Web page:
What is left out of this presentation are two important things, the power of suggestion, and the power of video editing. By narration, this film tells you what to think about what you are seeing, such as the peculiar statement: “These instruments do not reproduce the world, they produce new worlds.”

The power of editing in a documentary is of extreme importance because anything that runs counter to the editor's point of view, or the director's point of view can be edited out. You only see what Theo Anthony wants you to see, and you only hear what he wants you to hear. To make the point, there is an epilog in the movie which describes an entire segment about student filmmakers that was left out of the film.

Come to think of it, this movie does touch upon the subject of editing a little bit during the sections about police body cameras, and the student filmmakers who were edited out of the film. Police cameras can be turned on or off by the officer, and we have all heard about body cameras being turned off, or left behind, when an unarmed suspect gets shot. Those are not isolated cases. Somehow, I don't think Anthony would want police to use the this argument to bolster the case for police who don't want to wear body cameras.

To me, the surveillance society is already here, and the scariest part of it is not the cameras, and it is not government surveillance, either, it is what companies like Facebook, Google, Amazon and Apple already know about us. Those companies invade our privacy to a much greater extent than any number of cameras ever could.

Aside from the early motion pictures by Janssen and Marey, there is really not much in this film that is out of the ordinary. There is almost nothing about drone surveillance, there is nothing about social media and privacy. This film is limited almost exclusively to cameras and their limits. There are far more important, and scary, new worlds of surveillance outside of this narrow frame of reference. This film rates a C+.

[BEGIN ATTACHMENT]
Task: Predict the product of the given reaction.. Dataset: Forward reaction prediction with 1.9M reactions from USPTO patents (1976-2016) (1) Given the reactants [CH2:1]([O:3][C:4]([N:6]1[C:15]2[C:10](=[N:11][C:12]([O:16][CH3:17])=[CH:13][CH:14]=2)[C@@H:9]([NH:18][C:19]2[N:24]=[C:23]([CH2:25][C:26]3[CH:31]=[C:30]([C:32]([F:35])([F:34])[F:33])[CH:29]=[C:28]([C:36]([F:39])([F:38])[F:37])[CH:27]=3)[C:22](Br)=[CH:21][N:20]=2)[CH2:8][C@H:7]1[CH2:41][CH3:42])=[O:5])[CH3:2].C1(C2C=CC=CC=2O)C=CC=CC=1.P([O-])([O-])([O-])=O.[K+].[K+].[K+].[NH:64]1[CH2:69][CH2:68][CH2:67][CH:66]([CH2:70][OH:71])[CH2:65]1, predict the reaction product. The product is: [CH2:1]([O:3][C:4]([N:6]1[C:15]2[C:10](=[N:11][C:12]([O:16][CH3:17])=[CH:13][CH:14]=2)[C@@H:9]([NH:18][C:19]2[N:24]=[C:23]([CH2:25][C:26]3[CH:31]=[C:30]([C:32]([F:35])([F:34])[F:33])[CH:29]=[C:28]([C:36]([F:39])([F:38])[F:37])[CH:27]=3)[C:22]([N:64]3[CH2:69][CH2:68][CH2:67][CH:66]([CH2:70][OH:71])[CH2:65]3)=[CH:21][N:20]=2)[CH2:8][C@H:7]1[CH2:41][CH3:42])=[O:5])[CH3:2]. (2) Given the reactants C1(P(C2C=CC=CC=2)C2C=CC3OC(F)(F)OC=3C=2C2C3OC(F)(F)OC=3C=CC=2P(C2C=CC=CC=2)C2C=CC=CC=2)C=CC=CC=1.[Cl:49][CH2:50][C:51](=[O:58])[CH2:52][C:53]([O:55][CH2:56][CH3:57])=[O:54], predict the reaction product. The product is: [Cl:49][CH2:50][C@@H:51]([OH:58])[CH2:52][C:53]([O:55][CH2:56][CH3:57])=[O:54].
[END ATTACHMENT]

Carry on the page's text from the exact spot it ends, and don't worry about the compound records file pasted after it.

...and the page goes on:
Click here for links to places to buy or rent this movie in digital formats, or to buy the soundtrack, posters, books, even used videos, games, electronics and lots of other stuff (no extra charges apply). I suggest you shop at least two of these places before buying anything. Prices seem to vary continuously. For more information on this film, click on this link to The Internet Movie Database. Type in the name of the movie in the search box and press enter. You will be able to find background information on the film, the actors, and links to much more information.

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Copyright © 2022 Robert Roten. All rights reserved.
Reproduced with the permission of the copyright holder.
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Robert Roten can be reached via e-mail at dalek three zero one nine at gmail dot com [Mailer button: image of letter and envelope]